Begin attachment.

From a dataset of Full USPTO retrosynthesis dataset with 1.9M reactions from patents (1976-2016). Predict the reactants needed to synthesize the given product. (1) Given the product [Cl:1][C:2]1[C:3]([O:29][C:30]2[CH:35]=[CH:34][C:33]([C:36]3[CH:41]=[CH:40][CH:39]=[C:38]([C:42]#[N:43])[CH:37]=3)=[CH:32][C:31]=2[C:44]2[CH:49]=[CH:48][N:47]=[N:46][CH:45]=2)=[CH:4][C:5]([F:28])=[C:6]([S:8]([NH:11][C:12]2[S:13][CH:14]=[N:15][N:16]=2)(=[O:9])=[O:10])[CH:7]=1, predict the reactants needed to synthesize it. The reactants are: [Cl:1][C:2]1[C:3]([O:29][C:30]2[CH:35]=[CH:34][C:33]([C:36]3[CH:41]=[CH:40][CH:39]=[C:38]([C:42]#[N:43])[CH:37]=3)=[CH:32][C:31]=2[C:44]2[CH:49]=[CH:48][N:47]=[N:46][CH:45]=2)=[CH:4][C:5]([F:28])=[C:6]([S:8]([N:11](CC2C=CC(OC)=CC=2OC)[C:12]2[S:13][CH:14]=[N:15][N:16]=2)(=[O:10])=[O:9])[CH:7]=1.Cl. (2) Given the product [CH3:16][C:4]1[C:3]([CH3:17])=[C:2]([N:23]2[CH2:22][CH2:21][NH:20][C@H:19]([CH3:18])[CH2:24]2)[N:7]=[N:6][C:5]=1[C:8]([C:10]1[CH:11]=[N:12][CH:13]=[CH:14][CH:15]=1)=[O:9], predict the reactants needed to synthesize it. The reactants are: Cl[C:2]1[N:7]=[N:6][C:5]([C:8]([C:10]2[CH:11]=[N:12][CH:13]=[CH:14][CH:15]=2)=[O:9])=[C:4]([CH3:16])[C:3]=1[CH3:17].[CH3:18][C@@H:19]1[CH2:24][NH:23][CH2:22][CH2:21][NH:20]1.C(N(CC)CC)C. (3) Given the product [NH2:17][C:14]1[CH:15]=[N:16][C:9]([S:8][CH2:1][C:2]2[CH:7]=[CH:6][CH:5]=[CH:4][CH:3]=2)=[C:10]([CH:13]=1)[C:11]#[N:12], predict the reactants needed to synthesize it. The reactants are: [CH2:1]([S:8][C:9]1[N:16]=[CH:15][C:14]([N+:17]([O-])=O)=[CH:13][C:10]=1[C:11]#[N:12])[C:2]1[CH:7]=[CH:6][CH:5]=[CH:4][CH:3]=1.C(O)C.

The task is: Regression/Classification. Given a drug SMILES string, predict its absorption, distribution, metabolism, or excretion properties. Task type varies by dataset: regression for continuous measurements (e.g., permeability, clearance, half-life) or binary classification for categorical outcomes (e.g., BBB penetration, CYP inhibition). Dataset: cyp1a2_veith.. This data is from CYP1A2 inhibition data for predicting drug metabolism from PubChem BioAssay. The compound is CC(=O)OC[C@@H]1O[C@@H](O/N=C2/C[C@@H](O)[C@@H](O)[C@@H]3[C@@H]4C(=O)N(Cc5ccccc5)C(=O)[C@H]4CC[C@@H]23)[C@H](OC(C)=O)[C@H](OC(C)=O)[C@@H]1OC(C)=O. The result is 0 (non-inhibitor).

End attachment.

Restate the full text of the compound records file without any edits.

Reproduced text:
From a dataset of Full USPTO retrosynthesis dataset with 1.9M reactions from patents (1976-2016). Predict the reactants needed to synthesize the given product. (1) Given the product [Cl:1][C:2]1[C:3]([O:29][C:30]2[CH:35]=[CH:34][C:33]([C:36]3[CH:41]=[CH:40][CH:39]=[C:38]([C:42]#[N:43])[CH:37]=3)=[CH:32][C:31]=2[C:44]2[CH:49]=[CH:48][N:47]=[N:46][CH:45]=2)=[CH:4][C:5]([F:28])=[C:6]([S:8]([NH:11][C:12]2[S:13][CH:14]=[N:15][N:16]=2)(=[O:9])=[O:10])[CH:7]=1, predict the reactants needed to synthesize it. The reactants are: [Cl:1][C:2]1[C:3]([O:29][C:30]2[CH:35]=[CH:34][C:33]([C:36]3[CH:41]=[CH:40][CH:39]=[C:38]([C:42]#[N:43])[CH:37]=3)=[CH:32][C:31]=2[C:44]2[CH:49]=[CH:48][N:47]=[N:46][CH:45]=2)=[CH:4][C:5]([F:28])=[C:6]([S:8]([N:11](CC2C=CC(OC)=CC=2OC)[C:12]2[S:13][CH:14]=[N:15][N:16]=2)(=[O:10])=[O:9])[CH:7]=1.Cl. (2) Given the product [CH3:16][C:4]1[C:3]([CH3:17])=[C:2]([N:23]2[CH2:22][CH2:21][NH:20][C@H:19]([CH3:18])[CH2:24]2)[N:7]=[N:6][C:5]=1[C:8]([C:10]1[CH:11]=[N:12][CH:13]=[CH:14][CH:15]=1)=[O:9], predict the reactants needed to synthesize it. The reactants are: Cl[C:2]1[N:7]=[N:6][C:5]([C:8]([C:10]2[CH:11]=[N:12][CH:13]=[CH:14][CH:15]=2)=[O:9])=[C:4]([CH3:16])[C:3]=1[CH3:17].[CH3:18][C@@H:19]1[CH2:24][NH:23][CH2:22][CH2:21][NH:20]1.C(N(CC)CC)C. (3) Given the product [NH2:17][C:14]1[CH:15]=[N:16][C:9]([S:8][CH2:1][C:2]2[CH:7]=[CH:6][CH:5]=[CH:4][CH:3]=2)=[C:10]([CH:13]=1)[C:11]#[N:12], predict the reactants needed to synthesize it. The reactants are: [CH2:1]([S:8][C:9]1[N:16]=[CH:15][C:14]([N+:17]([O-])=O)=[CH:13][C:10]=1[C:11]#[N:12])[C:2]1[CH:7]=[CH:6][CH:5]=[CH:4][CH:3]=1.C(O)C.

The task is: Regression/Classification. Given a drug SMILES string, predict its absorption, distribution, metabolism, or excretion properties. Task type varies by dataset: regression for continuous measurements (e.g., permeability, clearance, half-life) or binary classification for categorical outcomes (e.g., BBB penetration, CYP inhibition). Dataset: cyp1a2_veith.. This data is from CYP1A2 inhibition data for predicting drug metabolism from PubChem BioAssay. The compound is CC(=O)OC[C@@H]1O[C@@H](O/N=C2/C[C@@H](O)[C@@H](O)[C@@H]3[C@@H]4C(=O)N(Cc5ccccc5)C(=O)[C@H]4CC[C@@H]23)[C@H](OC(C)=O)[C@H](OC(C)=O)[C@@H]1OC(C)=O. The result is 0 (non-inhibitor).